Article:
My site is now responsive. The more I work with flexible images & grids and media queries, the more I appreciate what can be achieved.
Any apprehension I may have had about whether or not a responsive approach would harmonize with my design sensibilities and Paravel’s workflow was erased while working on the redesign of The Do Lectures website. We didn’t have to overhaul our process, were able to stay on budget, and ensured that the site hierarchy remained intact all the way from desktop down to mobile device views. I had such a positive experience on the project that I decided to take what I learned and the opinions I formed to this site for an update.
It’s been almost a year since Ethan Marcotte’s watershed A List Apart article on Responsive Web Design, and the horizontal scrollbar that showed when my site was viewed on my wife’s laptop has pained me ever since. My love for responsive centers around the idea that my website will meet you wherever you are—from mobile to full-blown desktop and anywhere in between. To say that people don’t view sites at half-width would have been a cop out. They don’t because we’re not offering it to them. While I’d prefer users to visit at full-width, I can’t deny that being able to compare two posts at once, or reference a web page alongside a text editing window would be handy.
If I previously had any hangups, they weren’t about responsive design itself, but centered around some implementations I’d seen. In most cases, I’d say that the drastic reshuffling of page elements on resize
sucks can be disorienting to users. Granted, something’s gotta give when 3 columns are blended into 1, but a site’s structure & hierarchy must be preserved. If users visit once at full-width and again in a narrower window or mobile device they should should recognize the site and easily find their way around. I suppose this could be seen as another component of UX design.
We spend so much time focused on the rhyme & reason for the placement of every element on a page, why let all that consideration fall apart when a window narrows? Responsive web design isn’t about fitting content (like repacking a moving van), but about tailoring that content to fit the user (like arranging furniture). As device widths change, content and layout need to scale gracefully.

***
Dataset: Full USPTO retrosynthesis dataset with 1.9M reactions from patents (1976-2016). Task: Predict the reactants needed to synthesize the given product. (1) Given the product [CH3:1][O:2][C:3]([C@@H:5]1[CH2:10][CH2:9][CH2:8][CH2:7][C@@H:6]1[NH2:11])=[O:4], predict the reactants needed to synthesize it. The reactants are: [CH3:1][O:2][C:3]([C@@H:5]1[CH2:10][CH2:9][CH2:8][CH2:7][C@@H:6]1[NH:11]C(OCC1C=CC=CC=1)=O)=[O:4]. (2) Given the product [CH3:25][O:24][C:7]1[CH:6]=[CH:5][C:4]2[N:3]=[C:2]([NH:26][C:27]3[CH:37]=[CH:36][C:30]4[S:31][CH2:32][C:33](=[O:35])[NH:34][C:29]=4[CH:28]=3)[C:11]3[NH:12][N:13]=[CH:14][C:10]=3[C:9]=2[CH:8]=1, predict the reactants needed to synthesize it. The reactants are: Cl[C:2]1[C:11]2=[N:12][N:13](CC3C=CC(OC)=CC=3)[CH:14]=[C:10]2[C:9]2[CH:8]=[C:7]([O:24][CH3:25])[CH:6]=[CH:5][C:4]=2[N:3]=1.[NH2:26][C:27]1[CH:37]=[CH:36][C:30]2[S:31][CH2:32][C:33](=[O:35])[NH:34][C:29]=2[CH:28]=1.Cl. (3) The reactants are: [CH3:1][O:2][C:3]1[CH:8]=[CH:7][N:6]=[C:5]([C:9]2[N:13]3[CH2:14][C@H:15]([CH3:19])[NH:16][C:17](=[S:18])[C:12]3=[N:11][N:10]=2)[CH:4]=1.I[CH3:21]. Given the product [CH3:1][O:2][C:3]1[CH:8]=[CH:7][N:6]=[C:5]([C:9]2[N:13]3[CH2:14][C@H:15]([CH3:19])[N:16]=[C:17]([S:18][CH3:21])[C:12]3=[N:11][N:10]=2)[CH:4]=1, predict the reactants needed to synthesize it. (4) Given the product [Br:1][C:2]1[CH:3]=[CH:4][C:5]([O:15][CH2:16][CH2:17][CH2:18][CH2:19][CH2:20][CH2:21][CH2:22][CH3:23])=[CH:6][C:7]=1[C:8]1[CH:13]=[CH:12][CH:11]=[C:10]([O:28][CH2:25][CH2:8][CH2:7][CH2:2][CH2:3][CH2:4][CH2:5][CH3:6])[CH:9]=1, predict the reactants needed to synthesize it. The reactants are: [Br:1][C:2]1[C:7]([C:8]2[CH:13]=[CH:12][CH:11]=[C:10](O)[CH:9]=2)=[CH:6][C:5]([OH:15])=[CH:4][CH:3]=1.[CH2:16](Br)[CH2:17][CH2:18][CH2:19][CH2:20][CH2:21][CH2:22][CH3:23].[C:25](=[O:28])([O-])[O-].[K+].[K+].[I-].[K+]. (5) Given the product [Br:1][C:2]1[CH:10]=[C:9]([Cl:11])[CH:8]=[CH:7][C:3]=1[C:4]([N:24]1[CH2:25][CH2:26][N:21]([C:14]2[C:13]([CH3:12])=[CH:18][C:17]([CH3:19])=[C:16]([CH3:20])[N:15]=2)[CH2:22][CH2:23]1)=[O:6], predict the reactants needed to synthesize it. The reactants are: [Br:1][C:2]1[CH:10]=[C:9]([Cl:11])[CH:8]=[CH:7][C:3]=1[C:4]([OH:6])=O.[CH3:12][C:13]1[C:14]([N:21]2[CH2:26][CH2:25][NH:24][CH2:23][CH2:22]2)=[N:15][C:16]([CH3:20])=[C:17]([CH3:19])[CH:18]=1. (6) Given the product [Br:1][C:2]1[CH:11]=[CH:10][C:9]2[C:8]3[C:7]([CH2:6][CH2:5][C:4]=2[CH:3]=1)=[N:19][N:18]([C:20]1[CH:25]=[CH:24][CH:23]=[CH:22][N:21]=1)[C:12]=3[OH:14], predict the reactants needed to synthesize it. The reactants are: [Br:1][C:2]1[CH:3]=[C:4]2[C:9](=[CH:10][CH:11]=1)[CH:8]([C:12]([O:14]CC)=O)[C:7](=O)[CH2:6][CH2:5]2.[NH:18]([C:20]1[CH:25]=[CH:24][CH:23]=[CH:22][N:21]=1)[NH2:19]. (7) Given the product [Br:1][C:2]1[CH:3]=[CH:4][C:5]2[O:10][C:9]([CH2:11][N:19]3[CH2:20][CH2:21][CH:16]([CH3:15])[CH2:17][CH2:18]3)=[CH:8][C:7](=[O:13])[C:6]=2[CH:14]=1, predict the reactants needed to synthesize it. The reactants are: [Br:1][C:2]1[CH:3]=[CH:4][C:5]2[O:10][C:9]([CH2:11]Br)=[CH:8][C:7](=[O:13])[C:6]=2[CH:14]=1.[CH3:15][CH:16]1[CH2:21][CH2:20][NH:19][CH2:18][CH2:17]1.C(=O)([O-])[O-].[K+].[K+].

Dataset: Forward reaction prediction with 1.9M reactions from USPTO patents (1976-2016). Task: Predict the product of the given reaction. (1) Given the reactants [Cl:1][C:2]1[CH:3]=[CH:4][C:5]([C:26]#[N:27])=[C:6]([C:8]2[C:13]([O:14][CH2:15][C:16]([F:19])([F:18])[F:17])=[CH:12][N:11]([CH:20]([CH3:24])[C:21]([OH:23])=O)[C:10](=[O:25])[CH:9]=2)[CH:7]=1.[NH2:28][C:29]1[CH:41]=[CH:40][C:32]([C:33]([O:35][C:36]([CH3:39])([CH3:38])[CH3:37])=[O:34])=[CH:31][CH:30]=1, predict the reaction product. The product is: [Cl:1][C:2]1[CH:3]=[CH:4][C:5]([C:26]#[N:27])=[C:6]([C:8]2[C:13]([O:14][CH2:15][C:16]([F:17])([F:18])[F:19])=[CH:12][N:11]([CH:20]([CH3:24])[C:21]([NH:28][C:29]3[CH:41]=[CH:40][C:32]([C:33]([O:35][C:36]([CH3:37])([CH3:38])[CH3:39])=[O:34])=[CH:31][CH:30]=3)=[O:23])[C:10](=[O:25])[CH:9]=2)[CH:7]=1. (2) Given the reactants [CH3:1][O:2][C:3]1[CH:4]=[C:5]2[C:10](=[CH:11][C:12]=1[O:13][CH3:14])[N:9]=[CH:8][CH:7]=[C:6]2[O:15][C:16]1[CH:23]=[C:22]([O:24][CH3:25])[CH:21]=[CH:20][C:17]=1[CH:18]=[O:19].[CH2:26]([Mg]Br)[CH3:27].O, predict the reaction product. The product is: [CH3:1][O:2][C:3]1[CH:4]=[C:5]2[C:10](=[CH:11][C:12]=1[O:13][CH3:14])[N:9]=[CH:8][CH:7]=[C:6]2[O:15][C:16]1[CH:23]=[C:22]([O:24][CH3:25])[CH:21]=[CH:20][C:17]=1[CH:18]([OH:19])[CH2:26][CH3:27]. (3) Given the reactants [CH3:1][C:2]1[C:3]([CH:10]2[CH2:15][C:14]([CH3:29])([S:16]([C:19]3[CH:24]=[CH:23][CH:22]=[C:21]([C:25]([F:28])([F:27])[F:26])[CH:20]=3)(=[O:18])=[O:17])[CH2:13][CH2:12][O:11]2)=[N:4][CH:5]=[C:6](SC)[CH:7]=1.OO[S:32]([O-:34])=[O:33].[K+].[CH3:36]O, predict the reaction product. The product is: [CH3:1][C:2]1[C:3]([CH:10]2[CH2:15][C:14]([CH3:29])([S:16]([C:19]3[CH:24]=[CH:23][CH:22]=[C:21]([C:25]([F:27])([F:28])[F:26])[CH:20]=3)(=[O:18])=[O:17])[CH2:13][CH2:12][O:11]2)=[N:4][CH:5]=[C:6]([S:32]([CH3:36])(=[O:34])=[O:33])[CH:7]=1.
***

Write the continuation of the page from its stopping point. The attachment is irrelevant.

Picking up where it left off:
I love taking granular control over web typography and responsive, but I was worried those two things couldn’t coexist. How can the fine-tuned positioning of letters, words, or lines be made scalable? What happens when you want to preserve the lockup between a large format headline and the paragraph or imagery below without the h1 wrapping 2 or 3 times? Even for this site, there are quite a few places where layout depends on text displaying full-width regardless of window size. I realized Lettering.js needed a companion plugin, so I returned to my Paravel cohort, Dave Rupert, with the idea. The next day he introduced me to FitText!
I really wanted to challenge myself with adapting my old posts to my new responsive layout. Each post posed a unique set of problems to solve, and any that remained were solved by FitText. This jQuery plugin inflates web type to fill its parent element. No matter what size window, you’ve got full width text. FitText works perfectly with Lettering.js, or any CSS3 property you throw at it—see the title of this post as an example. It goes without saying that you’d never ever use this on paragraph text (I hope), but in the right place, FitText makes responsive web design even more exciting.
My Go-To Properties
Now that this site is responsive, I’m going to use it as a training grounds of sorts—continually improving how I plan and design for content. Transitioning into thinking about the web responsively isn’t automatic, and there’s some exciting work ahead in figuring out what works best. Since all of my articles have small, unique stylesheets of their own, I was able to learn a lot about how to make them look good at any width. Here are a few properties that truly kept this site update afloat:
- Background-size as a percentage helped me intuitively and seamlessly scale textures, illustrations and text-as-images from older posts.
- Declaring vertical padding or margins instead of height made preserving the aspect ratios of my headline banners a cinch.
- Column-count still isn’t perfectly reliable, but it simplifies transitioning from 4 to 3 to 2 columns on my tags section via media queries. When this and flex-box are ready for the prime time, code-out is going to be insanely efficient.
Ok, that’s enough outta me for now. I’ll post more about responsive web design & FitText soon. In the meantime, click around the blog or build something of your own with FitText. Thanks for reading & I hope you enjoy the site update!